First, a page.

In Asia, rice is the staff of life. For the pilgrims in Lin Hwai-min's extraordinary Songs of the Wanderers, it is enlightenment, a holy river, a goal, an artistic medium, and more. Looking like a white jade statue of a Buddhist monk, Wang Rong-yu of Lin's Cloud Gate Dance Theatre of Taiwan spends the entire 90-minute piece (at the BAM Opera House last week) standing beneath a gentle rain of rice that bounces off his bald head and accumulates before him as in an hourglass. Over and over, a man thrashes and hurls himself into a mountain of the grain that suddenly plummets from above. During a last prayer, when rice falls like hail, the dancers toss it joyously up in arcs; struck by Chang Tsan-tao's masterful lighting, it becomes a burst of golden fireworks. After all the applause, with the audience trickling out, Wu Chun-hsien slowly rakes the rice into the concentric circles of a Zen garden.
Lin's voyagers wear ragged white clothes (by Taurus Wah) and struggle forward, bracing themselves on crooked staffs. The music that bathes themsweet, melismatic Georgian folk songsis oddly in tune with this meditative piece. Dancers dip their hands in the river of rice and flagellate themselves with green branches, but pairs of men and women also use both staffs and branches in formal, ritualistic designs. Most of the time, these people travel mesmerizingly slowly. Sometimes they move naturally, improvisationally; at other times Lin draws on martial arts, Butoh, and modern dance. Very occasionally a struggled-for position seems decorativea woman climbs onto a man's shoulder and cocks a flexed leg up behind heryet this aspect is not out of place. Over the piece, these wanderers become more refined in their skills, balanced in both body and spirit.
When Garth Fagan's new Trips and Trysts (at the Joyce last week) begins, Natalie Rogers is alone onstage, looking sharp in a gold top and black pants by Mary Nemecek Peterson. The music rushing around her comes from Wynton Marsalis's record Big Train and has that going sound, but Rogers doesn't jive with it; she dips into it, teases it with the uncanny tilted balances that are a Fagan hallmark. In the on-again, off-again duet between her and Norwood Pennewell, he's also cool against the soundlaying out an interplay of looseness and tension that erupts into huge, out-of-the-blue jumps.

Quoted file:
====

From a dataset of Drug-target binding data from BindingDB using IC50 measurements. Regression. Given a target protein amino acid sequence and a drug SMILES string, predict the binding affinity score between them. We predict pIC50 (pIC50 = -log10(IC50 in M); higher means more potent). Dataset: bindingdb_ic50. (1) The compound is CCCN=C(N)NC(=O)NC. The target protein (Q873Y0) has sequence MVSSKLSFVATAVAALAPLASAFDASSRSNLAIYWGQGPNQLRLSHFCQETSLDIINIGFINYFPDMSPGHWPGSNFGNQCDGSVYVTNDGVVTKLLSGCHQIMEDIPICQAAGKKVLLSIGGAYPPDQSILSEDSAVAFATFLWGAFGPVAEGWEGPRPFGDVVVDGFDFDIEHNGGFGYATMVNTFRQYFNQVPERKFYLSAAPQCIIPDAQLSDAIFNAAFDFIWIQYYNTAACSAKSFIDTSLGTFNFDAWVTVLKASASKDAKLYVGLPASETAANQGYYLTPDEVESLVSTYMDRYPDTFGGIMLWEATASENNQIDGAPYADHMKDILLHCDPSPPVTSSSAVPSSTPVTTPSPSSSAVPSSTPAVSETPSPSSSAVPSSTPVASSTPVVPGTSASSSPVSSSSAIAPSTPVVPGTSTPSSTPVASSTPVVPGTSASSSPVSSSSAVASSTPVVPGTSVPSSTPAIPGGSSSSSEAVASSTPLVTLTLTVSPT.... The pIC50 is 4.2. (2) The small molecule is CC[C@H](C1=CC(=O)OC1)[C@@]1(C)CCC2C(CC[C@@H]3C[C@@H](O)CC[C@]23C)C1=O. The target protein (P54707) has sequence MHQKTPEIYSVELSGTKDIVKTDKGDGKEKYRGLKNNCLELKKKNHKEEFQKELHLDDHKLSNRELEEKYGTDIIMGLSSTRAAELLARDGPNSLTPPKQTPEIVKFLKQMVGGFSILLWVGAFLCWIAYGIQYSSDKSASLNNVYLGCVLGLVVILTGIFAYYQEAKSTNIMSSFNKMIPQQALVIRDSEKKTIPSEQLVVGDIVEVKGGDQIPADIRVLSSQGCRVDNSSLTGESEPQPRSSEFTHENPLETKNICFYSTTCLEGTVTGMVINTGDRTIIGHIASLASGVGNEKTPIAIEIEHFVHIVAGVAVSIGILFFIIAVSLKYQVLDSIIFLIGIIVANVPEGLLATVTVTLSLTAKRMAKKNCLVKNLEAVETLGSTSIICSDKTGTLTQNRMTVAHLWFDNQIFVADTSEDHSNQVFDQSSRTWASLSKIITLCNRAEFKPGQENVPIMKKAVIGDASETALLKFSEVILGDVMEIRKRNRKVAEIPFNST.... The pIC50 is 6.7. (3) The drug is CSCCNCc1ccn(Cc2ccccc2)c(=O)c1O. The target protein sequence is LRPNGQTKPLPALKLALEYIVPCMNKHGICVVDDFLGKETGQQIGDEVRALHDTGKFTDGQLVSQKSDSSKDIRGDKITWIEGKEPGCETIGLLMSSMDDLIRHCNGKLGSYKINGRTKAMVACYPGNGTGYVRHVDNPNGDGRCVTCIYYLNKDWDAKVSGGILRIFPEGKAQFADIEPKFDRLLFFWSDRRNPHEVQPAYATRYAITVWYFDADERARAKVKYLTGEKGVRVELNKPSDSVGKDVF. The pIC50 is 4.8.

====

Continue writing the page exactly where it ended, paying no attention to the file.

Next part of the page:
Fagan builds the dance like a train ride. People come and go, engage in courteous dispute, pair up, and separate agreeably. Trips and Trysts isn't about perfumed romance and regrets; it's about this here-and-now community, these wonderful dancers. We can admire Sharon Skepple, Chris Morrison, and Micha Willis in one brief trio, or Steve Humphrey and Erin Barnett in a duet, or Nicolette Depass, Joel Valentin, Bill Ferguson, Aisha Benjamin, and Steve St. Juste in bright moments.
Fagan is, in his own warm and distinctive way, a formalist. "All aboard" becomes a concept about joining. Rogers turns Pennewell on, not by any come-hither gesture, but by the way she does a little side step; it's right up his alley. Nor does Fagan buy into the pas de deux mystiquethe credo that you put a woman down only to pick her up again; he uses lifts sparingly and interestingly. His vocabulary is earthy, vital, with a capacity for wildness, yet, anchored in the technical finesse and intensity he inculcates in his dancers, it's elegant.